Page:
We reached the crest of the hill and the enemy started putting down mortar bombs. Everyone lay down including Lake, but he was unlucky as a splinter from a mortar bomb sliced off part of his buttock. He proceeded back to the Regimental Aid Post (RAP) and I found myself temporarily in command of B Company. On the crest of the mountain, I heard a shout that the enemy was counter attacking.

My first thought was of the British square, as at Waterloo and I wondered if one could have close packed men facing every direction. I ordered fixed bayonets and ordered the fusiliers to form a ring of steel. The NCOs marshalled the fusiliers and we did create a big circle with quite a big distance between each man and all were facing outwards. I was carrying a rifle and bayonet as I did not want to be picked off by the enemy as an officer. Like the others, I drew a bayonet and found, to my horror, that the bayonet, which I had picked up the day before, was faulty and it would not fit onto the muzzle of the rifle. I did not want to show that I had a faulty bayonet so I held it with my left hand near the muzzle of the rifle that I held in my right hand and made it look as though I had a fixed bayonet. The enemy counter attack either never came or petered out before it reached us.

At one stage, I made a field signal for extending. This meant I blew a whistle and waved my left arm from side to side above my head. There had been several German machine guns firing on a hundred or so men. After the field signal, they all concentrated on one man – me… but by some miracle, I was not hit, though I got the foolish idea that I was invulnerable. A couple of days later, I learnt how wrong I was.

I then saw a gaggle of men standing looking at something. I went up and I found a dead German in Afrika Corps uniform.  One of our men said, ‘Look at him, his face is going green.’  I said to them, ‘You’ll be like him if you continue to stand in a group. Disperse and lie down.’

At Djebel Mahdi, I noticed that there were places that the enemy could see you and there were places where they couldn’t. And in some places, the slightest movement would bring down machine gun fire. The reason was clear: Djebel Mahdi was shaped like a beached whale. Imagine a whale in a dry swimming pool with sloping sides. The centre of the back of the whale was higher than the sides of a swimming pool. Germans, on the sides of the swimming pool would be able to see the side of the beached whale but could not see the top of it, as it would be higher than the sides of the swimming pool. Accordingly, if you were on the crest of the Djebel, you could not be seen or be fired at with machine guns. If you went slightly on either side of the crest, you could be seen and fired on. Where there were dips in the ground, the enemy could not see you in the dip in what was called ‘dead ground.’ Here we had ‘dead ground’ not because we were in a dip but because we were so high.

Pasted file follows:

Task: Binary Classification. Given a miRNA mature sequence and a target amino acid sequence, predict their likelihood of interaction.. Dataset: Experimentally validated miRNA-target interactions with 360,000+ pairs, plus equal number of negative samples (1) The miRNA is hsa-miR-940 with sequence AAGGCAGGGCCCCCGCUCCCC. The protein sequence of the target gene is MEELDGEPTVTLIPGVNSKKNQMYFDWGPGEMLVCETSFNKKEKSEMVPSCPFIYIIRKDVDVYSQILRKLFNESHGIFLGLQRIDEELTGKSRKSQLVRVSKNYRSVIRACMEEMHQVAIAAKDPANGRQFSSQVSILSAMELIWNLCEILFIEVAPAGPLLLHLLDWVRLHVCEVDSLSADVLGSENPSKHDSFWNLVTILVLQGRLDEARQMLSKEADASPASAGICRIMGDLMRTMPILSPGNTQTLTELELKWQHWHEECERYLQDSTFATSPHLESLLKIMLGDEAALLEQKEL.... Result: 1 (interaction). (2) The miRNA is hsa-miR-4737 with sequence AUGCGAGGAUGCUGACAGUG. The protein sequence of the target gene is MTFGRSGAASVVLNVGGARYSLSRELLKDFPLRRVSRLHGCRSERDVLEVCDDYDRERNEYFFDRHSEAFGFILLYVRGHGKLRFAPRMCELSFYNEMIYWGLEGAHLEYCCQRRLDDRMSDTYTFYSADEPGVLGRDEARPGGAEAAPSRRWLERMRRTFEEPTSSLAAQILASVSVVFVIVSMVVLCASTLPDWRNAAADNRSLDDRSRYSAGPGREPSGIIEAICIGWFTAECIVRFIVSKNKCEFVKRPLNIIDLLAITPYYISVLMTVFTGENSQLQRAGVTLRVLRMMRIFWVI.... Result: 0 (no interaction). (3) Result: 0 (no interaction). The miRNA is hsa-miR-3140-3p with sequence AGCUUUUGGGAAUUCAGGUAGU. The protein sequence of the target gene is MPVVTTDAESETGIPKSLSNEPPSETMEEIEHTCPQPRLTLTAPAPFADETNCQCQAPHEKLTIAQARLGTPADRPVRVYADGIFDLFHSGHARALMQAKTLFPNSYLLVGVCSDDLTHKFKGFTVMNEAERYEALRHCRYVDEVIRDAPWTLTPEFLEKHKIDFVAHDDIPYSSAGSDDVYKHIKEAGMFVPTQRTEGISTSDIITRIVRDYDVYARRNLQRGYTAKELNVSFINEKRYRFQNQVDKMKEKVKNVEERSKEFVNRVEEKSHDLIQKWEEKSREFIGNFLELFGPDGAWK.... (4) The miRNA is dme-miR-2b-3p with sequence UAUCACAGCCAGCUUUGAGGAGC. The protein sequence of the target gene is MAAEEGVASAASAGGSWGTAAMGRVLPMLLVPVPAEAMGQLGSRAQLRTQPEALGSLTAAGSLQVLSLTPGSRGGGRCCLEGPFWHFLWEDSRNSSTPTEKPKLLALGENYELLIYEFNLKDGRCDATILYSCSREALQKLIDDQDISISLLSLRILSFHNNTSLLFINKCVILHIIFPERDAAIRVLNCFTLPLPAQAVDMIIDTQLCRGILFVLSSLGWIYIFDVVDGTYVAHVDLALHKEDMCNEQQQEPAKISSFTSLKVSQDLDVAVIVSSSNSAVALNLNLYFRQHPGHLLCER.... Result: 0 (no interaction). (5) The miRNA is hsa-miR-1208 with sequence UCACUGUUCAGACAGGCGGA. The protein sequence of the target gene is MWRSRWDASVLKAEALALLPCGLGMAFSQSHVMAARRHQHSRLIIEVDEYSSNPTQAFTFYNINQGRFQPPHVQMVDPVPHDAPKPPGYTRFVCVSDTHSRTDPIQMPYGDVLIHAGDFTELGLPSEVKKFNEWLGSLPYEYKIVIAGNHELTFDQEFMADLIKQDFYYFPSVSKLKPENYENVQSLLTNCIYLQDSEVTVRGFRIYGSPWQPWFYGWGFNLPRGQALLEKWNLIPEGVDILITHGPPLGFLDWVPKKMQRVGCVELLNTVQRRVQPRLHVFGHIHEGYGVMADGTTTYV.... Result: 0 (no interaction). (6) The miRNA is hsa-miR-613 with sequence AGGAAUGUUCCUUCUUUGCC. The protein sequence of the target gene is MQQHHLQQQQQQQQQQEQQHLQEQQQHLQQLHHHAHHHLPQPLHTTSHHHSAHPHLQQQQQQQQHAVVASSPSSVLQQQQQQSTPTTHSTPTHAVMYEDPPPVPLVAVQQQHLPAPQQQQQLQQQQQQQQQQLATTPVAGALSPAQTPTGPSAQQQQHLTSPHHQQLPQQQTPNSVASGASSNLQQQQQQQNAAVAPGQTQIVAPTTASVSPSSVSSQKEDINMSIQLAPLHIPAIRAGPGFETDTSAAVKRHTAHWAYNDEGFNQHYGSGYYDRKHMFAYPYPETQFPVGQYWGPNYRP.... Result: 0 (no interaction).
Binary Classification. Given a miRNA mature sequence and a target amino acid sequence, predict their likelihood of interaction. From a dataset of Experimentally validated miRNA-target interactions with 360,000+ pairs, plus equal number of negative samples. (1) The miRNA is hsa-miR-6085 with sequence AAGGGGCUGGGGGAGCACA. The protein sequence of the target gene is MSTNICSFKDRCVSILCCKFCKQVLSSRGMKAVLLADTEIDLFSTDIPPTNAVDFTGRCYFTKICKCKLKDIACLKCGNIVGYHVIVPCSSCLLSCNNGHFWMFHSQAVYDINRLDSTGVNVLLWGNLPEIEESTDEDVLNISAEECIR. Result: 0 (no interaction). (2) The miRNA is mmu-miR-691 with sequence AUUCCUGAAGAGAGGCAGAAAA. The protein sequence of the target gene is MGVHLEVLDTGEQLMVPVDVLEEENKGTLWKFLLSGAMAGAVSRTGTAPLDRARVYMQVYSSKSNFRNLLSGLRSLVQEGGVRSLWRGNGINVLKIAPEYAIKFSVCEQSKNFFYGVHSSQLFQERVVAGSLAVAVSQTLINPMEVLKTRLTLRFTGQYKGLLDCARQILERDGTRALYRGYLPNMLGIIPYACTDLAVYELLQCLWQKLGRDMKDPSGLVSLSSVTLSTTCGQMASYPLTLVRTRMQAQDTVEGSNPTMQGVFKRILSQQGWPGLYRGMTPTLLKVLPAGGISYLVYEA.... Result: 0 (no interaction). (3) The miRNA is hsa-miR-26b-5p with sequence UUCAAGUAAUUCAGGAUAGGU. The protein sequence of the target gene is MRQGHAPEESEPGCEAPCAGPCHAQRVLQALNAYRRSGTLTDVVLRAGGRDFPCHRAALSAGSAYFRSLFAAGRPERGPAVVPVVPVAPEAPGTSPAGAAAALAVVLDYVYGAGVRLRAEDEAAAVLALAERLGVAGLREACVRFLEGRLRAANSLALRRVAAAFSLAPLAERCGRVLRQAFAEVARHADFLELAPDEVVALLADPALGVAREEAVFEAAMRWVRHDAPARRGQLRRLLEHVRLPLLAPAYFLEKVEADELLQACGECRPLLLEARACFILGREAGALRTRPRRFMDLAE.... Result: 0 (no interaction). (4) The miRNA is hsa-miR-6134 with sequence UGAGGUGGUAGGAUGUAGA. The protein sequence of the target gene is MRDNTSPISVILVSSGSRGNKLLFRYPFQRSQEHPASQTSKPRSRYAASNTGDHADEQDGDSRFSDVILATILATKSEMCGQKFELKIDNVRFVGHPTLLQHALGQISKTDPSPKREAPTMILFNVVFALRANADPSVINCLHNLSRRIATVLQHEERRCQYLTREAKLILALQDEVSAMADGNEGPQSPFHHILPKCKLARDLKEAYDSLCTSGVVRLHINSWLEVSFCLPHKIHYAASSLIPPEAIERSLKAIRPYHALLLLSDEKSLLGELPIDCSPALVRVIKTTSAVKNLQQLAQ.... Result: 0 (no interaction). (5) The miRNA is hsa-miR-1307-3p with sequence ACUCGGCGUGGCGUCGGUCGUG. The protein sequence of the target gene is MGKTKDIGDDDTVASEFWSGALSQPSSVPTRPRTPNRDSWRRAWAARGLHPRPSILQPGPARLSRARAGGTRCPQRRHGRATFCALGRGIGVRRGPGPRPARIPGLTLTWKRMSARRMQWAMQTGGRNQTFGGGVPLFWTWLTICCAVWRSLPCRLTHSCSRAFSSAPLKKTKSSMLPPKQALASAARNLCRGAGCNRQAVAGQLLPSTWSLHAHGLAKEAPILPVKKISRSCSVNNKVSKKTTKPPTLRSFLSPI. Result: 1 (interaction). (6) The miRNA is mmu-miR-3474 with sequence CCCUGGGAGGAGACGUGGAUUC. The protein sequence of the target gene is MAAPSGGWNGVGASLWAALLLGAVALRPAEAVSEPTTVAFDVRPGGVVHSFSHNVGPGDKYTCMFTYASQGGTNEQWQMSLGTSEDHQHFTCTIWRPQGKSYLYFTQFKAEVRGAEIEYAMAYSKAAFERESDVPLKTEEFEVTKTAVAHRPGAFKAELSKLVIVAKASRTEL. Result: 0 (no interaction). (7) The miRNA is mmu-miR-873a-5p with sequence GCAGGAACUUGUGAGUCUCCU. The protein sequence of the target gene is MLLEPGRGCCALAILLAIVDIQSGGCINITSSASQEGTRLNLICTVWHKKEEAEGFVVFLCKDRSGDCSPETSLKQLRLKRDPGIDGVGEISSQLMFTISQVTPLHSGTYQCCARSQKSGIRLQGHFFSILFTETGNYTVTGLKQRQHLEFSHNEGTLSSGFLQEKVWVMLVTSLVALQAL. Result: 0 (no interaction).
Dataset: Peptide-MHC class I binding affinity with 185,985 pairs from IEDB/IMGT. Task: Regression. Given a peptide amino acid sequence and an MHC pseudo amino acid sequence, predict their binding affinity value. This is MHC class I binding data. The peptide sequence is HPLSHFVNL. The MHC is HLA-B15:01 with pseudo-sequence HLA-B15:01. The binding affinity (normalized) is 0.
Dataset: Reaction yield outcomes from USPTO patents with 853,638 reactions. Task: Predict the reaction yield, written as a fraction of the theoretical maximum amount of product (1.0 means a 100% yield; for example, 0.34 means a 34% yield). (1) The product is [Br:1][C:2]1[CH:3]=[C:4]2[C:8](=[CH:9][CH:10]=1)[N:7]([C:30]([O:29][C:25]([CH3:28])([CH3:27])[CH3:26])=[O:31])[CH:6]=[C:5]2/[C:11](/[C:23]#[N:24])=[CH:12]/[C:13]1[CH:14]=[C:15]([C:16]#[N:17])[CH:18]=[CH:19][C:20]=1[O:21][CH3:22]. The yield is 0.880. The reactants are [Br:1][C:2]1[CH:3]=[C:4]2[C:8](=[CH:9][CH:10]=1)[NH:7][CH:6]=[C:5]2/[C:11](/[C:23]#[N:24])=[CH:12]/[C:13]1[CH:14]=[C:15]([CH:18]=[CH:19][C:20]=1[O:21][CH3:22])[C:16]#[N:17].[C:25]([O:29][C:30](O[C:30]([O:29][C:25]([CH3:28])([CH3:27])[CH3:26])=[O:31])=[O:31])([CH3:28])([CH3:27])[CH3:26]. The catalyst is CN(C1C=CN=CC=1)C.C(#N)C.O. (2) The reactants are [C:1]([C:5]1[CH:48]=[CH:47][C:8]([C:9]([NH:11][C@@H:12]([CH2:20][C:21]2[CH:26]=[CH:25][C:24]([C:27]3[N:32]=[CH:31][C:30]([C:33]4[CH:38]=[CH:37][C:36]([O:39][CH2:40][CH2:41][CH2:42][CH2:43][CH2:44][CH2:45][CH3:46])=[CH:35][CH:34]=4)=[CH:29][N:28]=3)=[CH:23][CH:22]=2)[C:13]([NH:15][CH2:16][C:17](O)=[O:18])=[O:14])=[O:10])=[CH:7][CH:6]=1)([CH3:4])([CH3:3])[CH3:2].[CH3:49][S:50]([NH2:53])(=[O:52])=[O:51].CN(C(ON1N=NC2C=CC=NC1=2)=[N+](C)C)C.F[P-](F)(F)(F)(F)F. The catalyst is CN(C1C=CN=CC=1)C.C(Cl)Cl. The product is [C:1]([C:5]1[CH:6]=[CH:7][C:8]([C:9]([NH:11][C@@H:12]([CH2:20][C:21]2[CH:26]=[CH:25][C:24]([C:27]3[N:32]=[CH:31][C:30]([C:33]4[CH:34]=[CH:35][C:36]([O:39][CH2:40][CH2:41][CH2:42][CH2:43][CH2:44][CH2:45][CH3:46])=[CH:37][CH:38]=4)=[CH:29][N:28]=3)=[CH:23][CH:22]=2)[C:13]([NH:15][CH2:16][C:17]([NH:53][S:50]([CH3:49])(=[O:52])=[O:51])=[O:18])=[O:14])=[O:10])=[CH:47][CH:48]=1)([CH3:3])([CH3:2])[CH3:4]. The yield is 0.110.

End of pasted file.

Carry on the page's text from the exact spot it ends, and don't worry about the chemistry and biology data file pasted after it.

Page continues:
As Heaver Allen had been killed, Major Bunch of ‘A’ Company took over command of the battalion. I saw him crouched in a low weapon pit with no helmet and on his bald head he had earphones. He was older than most of us. Meanwhile, Captain Bayley had been whistled up and he took command of ‘B’ Company, which I had temporarily commanded. By then, I was suffering from a hangover from the rum.

Our men dug weapon pits and soon, we were all in weapon pits either those we had dug or those that the Germans had dug. Captain Bayley told the men that the enemy was 999 Regiment. This regiment was a Penal Regiment containing busted officers and common criminals. They possessed extremely tough NCOs, who were ready to shoot them at the slightest provocation and they put up a very spirited resistance against us. We were now to be relieved later in the afternoon.